There is yet a third similarity between polypeptide P1 and the 14 kDa fragment. Confluent monolayers of IMR-90 cells were incubated with 125 I-fibronectin in the presence of various concentrations of unlabeled fibronectin (), polypeptide P1 (), or polypeptide P2 (). In FIG. 9A, cells were incubated for one hour, washed, and the total bound radioactivity was measured. In FIG. 9B, cells were incubated for 24 hours, washed, and the total amount of 125 I-fibronectin was measured. Each data point is the average of duplicate determinations.

Testing of polypeptides P1-P4 in the 1 hour matrix assembly assay showed that, among the four polypeptides, polypeptide P1 inhibited the binding of 125 I-fibronectin to cells most efficiently, by approximately 40-50% (FIG. 9A). The other polypeptides were less effective than P1 in the 1 hour assay, typically inhibiting by no more than 25% (the result for P2 is shown in FIG. 9A).

As with the 14 kDa fragment, polypeptide P1 dramatically reduced the incorporation of fibronectin into the matrix in a 24 hour assay (FIG. 9B). The other polypeptides had only marginal effects (FIG. 9B shows results obtained with P2). The effect with polypeptide P2 seems to be non-specific since a polypeptide modeled after the cytoplasmic domain of the integrin α5 subunit had an equivalent effect. Maximal inhibition of the incorporation of fibronectin into the matrix by approximately 80% was obtained at a polypeptide P1 concentration of 250-500 μM.

Cells that were treated with polypeptide P1 at concentrations above 500 μM exhibited an unusually high level of 125 I-fibronectin signal in the matrix assembly assay. As mentioned above, polypeptide P1 tended to aggregate at high concentrations. It is possible that at concentrations above 500 μM polypeptide P1 aggregated on cell surfaces, or onto the plastic surface, and thereby caused adsorption of 125 I-fibronectin.

To determine whether polypeptide P1 and the 70 kDa fragment could cooperate in the inhibition of matrix assembly, mixing experiments were done by treating cells with a constant amount of unlabeled 70 kDa (0.03 μM), and adding various amounts of polypeptide P1 (from 0-500 μM). In the presence of the 70 kDa fragment, the maximal inhibition by polypeptide P1 was obtained at a concentration of 250-500 μM. Thus, there was no increase in the effective concentration for inhibition by polypeptide P1 in the presence of the 70 kDa fragment and the combined effect was additive, not synergistic.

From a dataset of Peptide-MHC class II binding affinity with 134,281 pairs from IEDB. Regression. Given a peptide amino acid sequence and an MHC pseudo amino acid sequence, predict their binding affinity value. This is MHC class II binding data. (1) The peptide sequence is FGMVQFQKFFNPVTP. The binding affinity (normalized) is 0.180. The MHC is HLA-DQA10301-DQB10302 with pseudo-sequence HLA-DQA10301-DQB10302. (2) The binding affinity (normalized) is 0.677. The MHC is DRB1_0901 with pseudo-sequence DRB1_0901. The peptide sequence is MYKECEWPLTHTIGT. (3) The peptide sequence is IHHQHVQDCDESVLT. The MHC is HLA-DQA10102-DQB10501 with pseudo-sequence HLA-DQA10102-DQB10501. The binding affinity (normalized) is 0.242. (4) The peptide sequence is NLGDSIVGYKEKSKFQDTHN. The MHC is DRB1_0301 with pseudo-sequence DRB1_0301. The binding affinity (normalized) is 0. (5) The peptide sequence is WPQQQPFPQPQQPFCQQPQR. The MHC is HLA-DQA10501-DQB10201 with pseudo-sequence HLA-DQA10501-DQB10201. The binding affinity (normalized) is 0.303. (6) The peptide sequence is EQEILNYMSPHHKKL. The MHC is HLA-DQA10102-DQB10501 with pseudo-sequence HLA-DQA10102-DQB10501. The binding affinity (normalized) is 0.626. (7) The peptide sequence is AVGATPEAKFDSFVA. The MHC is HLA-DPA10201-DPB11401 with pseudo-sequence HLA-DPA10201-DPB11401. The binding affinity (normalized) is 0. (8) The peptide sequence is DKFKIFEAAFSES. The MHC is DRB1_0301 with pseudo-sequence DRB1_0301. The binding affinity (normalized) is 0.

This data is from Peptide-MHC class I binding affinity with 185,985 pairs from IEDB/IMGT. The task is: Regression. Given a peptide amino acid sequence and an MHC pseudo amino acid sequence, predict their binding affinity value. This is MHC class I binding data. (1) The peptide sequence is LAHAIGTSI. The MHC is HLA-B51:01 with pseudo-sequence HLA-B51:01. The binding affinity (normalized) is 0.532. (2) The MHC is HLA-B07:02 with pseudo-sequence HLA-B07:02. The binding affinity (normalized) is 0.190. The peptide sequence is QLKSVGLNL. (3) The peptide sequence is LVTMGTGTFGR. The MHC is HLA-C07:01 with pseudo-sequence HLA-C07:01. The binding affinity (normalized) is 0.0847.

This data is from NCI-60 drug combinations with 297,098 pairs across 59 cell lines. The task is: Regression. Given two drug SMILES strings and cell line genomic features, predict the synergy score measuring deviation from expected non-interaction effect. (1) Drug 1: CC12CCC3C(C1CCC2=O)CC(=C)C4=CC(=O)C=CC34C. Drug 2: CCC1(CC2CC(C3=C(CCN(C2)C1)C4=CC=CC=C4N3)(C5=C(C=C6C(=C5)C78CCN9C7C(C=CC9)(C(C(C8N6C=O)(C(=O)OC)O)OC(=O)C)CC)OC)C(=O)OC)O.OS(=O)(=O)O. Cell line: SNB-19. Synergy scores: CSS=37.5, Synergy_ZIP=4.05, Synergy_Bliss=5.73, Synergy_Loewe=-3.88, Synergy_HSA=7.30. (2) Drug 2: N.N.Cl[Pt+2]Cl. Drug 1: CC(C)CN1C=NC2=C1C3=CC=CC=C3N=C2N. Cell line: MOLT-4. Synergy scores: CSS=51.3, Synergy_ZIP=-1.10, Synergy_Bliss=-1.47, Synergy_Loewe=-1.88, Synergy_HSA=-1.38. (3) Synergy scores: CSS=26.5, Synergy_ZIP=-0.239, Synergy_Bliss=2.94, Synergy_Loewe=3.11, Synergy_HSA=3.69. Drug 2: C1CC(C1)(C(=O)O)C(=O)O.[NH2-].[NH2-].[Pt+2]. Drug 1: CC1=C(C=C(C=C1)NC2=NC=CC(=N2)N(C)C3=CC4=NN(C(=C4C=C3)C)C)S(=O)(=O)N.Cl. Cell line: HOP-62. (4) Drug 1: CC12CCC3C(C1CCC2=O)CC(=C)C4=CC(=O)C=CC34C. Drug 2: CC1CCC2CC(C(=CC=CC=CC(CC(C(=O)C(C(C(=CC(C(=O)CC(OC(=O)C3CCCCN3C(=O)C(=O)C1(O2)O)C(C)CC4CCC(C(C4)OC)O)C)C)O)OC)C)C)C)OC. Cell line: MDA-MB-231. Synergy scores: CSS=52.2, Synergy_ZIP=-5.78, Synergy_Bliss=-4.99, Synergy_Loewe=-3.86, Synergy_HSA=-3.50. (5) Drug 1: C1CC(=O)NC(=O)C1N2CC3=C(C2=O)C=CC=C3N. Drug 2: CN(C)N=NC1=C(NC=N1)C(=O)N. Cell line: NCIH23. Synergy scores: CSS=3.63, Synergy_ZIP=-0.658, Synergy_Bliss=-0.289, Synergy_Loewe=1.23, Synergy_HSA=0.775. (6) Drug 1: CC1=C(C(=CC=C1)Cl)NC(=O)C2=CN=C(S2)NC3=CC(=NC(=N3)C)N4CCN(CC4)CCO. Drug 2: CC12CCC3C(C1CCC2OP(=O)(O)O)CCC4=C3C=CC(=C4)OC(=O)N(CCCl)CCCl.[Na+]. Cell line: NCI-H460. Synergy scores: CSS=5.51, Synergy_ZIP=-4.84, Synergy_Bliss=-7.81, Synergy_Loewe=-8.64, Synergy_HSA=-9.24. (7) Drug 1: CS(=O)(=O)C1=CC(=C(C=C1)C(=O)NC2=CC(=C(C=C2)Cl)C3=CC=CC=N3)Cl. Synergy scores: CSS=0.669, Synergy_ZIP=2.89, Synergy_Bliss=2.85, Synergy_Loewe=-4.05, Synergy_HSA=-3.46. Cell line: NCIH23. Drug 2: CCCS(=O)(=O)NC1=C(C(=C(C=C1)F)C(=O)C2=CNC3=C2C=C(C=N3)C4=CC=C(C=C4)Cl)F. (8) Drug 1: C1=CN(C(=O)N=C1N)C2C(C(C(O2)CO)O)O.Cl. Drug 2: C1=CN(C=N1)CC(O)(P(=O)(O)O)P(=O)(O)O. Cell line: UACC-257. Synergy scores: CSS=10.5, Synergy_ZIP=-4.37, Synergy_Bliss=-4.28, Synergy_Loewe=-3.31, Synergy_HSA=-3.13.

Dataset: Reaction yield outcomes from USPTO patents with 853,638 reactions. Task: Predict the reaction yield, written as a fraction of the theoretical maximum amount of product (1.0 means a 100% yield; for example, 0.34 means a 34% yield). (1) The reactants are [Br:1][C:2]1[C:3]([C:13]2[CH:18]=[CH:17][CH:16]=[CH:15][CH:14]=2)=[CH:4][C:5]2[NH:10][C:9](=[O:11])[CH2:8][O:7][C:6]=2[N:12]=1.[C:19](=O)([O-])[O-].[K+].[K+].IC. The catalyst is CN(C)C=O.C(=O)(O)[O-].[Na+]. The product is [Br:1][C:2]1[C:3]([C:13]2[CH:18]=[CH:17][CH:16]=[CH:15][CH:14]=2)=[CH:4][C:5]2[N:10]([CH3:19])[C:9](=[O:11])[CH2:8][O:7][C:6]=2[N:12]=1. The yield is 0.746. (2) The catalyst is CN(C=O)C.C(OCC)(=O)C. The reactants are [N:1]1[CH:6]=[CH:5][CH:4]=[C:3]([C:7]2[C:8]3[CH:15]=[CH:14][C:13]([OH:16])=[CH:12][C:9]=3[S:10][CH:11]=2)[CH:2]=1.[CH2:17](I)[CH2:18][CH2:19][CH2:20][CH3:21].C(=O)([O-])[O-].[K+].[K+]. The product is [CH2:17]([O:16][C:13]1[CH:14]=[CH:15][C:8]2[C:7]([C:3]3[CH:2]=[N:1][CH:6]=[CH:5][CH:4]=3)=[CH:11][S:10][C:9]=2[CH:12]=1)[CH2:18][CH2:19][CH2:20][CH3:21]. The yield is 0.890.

The data presented above demonstrates that polypeptide P1 inhibits matrix assembly in a manner similar to that of the 14 kDa fragment. Both the 14 kDa fragment and polypeptide P1 have a small effect on the binding of fibronectin to cell surfaces, but both significantly inhibit the incorporation of fibronectin into the extracellular matrix.

Example VII Effect of 14 kDa polypeptide on endogenous fibronectin matrix assembly

All of the experiments presented thus far have focussed on the assembly of exogenous fibronectin into the matrix. The effect of the 14 kDa polypeptides on endogenous fibronectin matrix assembly has also been studied. IMR-90 cells were seeded onto slides that had been precoated with collagen type I. After attaching for 1 hour at 37 C., cells were cultured for 48 hours in 10% fibronectin-deficient medium plus either no additions (FIG. 10A), or 1 mg/ml 70 kDa fragment (FIG. 10B), or 500 μM polypeptide P1 (FIG. 10C), or 500 μM polypeptide P2 (FIG. 10D). Cells were then fixed with paraformaldehyde and the fibronectin in the matrix was visualized with rhodamine labeled antifibronectin antibodies as described above. The panels in FIG. 10 show representative fields from each culture. Bar equals 25 μm.